Dealing with the pier, on top of the monumental efforts of cleanliness and dealing with shortages of both product and overall customer confidence, added to the pressure of the job. Even during pre-COVID times, customer interaction is the key to driving sales. Add the mental stress, emotional pendulum, and panic of a pandemic, and you have an exercise in futility on some days.
To start, market clerks must undergo double the safety training of any other employee in the store. What I thought were just regular sanitary procedures were amplified: constant handwashing, cleaning of surfaces, and avoiding cross-contamination became a lesson in obsessive-compulsive behaviors. Checking fridge/freezer temps, the stock of items, and when the fresh load was coming kept my senses on high alert during my entire shift.Our initiatives to keep our athletes safe need to be visible to set their minds at ease as well as reflect our level of care for them. Click To Tweet
This was especially important for customers to witness: The heightened level of care became habits in good “selling.” Setting minds at ease and maintaining customer confidence became an art form, as our everyday behaviors became our path to increasing store sales. Likewise, some of our clients may not want to return to our facilities immediately. As every sound business uses word of mouth to drive their sales, our initiatives to keep our athletes safe need to be visible to set their minds at ease as well as reflect our level of care for them.
Closing Is Crucial
Closing is the job that no one wants, but it was the most crucial to our success. It was clear to me how loathed this duty was when the two other guys that started at the same time I did in mid-April—both of whom had similar shift times—only lasted a combined total of two days. My first night closing was a lesson in humility and what hard work truly is. Breaking down the grinder, saw, and tenderizer correctly—followed by the most thorough cleaning process I have ever experienced—left my body sore, my clothes stinking, and the taste of sanitizer in my nostrils every single night.
As much as we all hate late-night gym checks, we need to take the time to leave our facilities as if we are opening on Day 1—not only to give us pride in our ownership, but also to tell our clients everything they need to know about our programs.
Closing the back room was made much easier due to a younger co-worker, Rich, who trained me. I cannot say enough about him: This young man displayed more patience than he should have and allowed me to learn by screwing a few things up. He did what every good coach does in that regard and taught me the road to perfection is littered with failure. For myself (as a coach), I found value in taking a step back and being less vocal, which allowed for more concise instruction in the spaces of time in-between. I must thank Rich for showing me what that looks like.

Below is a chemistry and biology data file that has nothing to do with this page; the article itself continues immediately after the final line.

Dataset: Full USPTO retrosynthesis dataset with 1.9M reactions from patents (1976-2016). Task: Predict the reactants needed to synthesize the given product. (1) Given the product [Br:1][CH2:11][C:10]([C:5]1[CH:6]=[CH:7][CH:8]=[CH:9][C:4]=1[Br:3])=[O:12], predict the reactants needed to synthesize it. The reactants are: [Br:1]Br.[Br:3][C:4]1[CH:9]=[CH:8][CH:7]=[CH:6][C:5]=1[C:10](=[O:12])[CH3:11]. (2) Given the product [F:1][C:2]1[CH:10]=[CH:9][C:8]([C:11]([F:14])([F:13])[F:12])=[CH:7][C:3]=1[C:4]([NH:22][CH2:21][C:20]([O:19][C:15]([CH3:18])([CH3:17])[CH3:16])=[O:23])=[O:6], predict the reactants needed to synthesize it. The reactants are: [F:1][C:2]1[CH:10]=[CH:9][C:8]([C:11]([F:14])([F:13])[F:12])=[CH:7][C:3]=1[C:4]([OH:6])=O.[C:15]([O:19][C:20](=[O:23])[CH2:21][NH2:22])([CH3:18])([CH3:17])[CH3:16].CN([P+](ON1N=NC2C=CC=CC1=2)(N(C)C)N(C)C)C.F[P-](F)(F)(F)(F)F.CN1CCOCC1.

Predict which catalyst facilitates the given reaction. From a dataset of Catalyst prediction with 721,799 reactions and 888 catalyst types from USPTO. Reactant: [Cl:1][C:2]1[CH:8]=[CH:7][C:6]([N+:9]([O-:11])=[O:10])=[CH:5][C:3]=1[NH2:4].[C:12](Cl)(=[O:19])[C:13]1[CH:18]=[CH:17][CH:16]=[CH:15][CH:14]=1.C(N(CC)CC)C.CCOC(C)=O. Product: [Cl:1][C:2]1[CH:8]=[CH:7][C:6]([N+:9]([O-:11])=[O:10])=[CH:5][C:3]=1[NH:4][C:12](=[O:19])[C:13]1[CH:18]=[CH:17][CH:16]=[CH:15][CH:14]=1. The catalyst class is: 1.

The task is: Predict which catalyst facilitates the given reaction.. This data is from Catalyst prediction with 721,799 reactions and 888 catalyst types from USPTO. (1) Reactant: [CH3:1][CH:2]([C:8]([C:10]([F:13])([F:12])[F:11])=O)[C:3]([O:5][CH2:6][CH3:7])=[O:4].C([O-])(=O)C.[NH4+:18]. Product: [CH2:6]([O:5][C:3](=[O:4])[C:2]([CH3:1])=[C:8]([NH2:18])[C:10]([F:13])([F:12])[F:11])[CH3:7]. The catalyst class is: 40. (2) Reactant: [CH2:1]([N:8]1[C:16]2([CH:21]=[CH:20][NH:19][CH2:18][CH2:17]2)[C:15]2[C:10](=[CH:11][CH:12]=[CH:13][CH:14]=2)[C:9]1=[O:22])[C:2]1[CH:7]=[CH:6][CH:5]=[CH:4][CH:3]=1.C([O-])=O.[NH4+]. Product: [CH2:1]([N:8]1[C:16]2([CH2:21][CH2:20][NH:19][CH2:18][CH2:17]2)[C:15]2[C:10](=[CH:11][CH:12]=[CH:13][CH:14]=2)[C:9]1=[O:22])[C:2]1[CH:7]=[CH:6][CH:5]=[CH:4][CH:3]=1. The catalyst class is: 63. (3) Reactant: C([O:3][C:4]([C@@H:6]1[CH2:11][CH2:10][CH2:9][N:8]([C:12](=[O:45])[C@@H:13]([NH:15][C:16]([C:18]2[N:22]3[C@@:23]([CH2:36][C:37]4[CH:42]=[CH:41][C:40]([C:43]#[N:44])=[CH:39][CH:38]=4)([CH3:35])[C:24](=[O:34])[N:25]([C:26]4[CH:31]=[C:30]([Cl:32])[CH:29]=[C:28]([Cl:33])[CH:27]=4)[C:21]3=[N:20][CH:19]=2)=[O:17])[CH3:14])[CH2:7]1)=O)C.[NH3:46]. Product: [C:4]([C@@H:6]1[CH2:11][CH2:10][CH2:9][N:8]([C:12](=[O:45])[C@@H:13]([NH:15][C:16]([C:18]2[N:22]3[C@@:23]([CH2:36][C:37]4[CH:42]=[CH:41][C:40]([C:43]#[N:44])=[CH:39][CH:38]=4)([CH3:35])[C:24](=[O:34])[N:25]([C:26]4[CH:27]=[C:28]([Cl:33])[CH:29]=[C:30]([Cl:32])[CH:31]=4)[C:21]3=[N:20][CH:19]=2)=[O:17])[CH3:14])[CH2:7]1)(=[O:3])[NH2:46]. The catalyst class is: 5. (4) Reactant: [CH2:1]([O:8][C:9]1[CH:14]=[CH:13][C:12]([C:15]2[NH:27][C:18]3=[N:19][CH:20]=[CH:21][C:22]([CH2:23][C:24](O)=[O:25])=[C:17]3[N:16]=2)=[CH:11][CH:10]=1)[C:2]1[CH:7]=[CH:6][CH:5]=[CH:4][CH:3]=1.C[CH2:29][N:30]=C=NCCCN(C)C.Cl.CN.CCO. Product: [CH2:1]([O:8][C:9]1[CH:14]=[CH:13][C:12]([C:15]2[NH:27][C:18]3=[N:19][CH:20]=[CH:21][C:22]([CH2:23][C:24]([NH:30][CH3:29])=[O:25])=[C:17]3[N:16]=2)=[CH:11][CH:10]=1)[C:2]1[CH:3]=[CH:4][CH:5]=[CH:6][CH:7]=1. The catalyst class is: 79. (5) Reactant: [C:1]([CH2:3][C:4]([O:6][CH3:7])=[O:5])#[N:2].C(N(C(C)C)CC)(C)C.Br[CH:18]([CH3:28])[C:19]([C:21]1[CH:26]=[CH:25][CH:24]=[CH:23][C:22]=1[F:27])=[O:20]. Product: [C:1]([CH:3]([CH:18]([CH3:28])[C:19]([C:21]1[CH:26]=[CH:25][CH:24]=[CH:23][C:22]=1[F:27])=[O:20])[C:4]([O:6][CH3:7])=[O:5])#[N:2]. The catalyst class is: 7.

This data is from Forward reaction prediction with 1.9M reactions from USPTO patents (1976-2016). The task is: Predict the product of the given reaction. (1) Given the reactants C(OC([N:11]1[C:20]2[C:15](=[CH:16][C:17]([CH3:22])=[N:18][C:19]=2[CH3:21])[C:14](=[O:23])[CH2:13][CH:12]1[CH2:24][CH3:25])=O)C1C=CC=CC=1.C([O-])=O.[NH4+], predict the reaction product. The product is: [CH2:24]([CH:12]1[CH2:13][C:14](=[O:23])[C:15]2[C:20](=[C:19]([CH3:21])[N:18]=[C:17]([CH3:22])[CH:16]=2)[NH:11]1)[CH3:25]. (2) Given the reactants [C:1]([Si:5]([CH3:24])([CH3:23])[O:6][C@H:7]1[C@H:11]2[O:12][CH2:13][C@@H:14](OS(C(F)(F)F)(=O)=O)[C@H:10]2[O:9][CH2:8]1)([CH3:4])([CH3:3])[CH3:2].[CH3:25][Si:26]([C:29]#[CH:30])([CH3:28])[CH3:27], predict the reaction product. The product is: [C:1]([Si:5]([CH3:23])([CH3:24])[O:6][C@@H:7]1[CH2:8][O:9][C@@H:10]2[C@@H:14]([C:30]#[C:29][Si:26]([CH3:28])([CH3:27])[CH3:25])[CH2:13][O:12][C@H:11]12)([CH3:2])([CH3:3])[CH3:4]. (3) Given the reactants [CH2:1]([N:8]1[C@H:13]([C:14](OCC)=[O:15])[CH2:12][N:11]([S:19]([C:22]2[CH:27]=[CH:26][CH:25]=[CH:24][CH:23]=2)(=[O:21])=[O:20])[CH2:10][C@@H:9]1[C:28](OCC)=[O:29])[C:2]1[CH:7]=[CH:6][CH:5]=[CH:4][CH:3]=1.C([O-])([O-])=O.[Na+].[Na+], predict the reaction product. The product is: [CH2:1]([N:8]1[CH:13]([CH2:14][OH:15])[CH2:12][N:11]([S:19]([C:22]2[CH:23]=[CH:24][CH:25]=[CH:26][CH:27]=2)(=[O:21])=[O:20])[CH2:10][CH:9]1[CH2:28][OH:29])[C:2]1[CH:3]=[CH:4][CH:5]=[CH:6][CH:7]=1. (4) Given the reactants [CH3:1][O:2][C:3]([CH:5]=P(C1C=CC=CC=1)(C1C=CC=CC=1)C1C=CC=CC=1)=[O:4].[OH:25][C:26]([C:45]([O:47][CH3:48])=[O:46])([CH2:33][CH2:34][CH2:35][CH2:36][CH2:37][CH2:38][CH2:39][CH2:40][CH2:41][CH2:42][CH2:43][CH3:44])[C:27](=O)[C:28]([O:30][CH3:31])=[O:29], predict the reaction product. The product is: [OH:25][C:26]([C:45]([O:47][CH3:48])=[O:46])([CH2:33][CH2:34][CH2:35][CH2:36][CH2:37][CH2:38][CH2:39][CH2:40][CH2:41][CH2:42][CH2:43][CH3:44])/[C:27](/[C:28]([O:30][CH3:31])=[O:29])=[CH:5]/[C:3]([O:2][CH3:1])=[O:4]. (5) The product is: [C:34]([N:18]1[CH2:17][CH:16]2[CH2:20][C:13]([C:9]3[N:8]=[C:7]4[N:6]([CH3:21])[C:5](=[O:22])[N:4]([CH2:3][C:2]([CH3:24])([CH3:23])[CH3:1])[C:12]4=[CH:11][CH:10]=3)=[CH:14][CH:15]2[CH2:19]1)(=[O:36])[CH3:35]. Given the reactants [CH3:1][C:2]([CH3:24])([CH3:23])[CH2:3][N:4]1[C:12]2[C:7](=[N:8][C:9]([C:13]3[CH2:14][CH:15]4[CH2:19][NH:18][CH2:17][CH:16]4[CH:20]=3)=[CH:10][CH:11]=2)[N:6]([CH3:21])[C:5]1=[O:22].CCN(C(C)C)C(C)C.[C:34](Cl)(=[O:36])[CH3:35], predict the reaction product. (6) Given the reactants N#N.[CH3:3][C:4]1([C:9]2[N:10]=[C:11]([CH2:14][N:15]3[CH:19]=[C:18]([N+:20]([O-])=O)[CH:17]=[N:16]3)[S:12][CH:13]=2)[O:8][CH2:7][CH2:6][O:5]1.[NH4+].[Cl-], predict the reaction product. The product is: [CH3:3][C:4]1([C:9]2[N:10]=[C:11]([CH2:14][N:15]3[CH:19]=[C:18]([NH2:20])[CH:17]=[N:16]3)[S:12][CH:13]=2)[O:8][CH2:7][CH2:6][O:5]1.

The first couple of times I closed, I had to do it on my own since the woman who was supposed to operate the front never showed up (and quit a few days later). Closing is a two-person job, where one cleans the back room and the other tends to customers and keeps up with other general duties. In this case, I was doing two jobs at once, and the effectiveness of each was marred by my attendance to the other.
You know the old saying about chasing two rabbits? If any of us have had staff no-show at our facilities, we know the havoc it wreaks on our plans. Well, in this case, just take a deep breath and do the best you can, even if it breaks you a couple of times. Those nights were rough, but as I gained experience, I mentally planned to do this job alone and developed a routine that made things easier.
Much like any new job environment, the learning curve depends on your level of attention and desire to do the job better and better. This is also imperative for all of you younger coaches breaking in: Develop your routines and contingency plans immediately! At the very least, it will keep you aware and ready for the worst.
Lessons and Customer Stories
The kicker with cleaning the back room in this store was that it did not have a central drain, which made the finishing touch a royal pain in the butt. As the machines were sprayed down, leftover meat particles sluiced with standing water bogged the area.
Video 1. Coach Pete Arroyo in action during the backroom closing and sanitizing process.
We rigged a Shop-Vac to suck up all this standing water. Every time it backed up, I had to stop the rinse and allow it to empty into a sink compartment. Any of us who have worked in or near bigger cities know the frustrations that come with stop-and-go traffic—in this case, my flow (no pun intended) was interrupted several times, making a long job even longer and wetter. But, hey, I signed up for this after all.The lesson here is that even when situations and settings are less than ideal, there is always a tool available to get the job done, no matter how “primitive.” Click To Tweet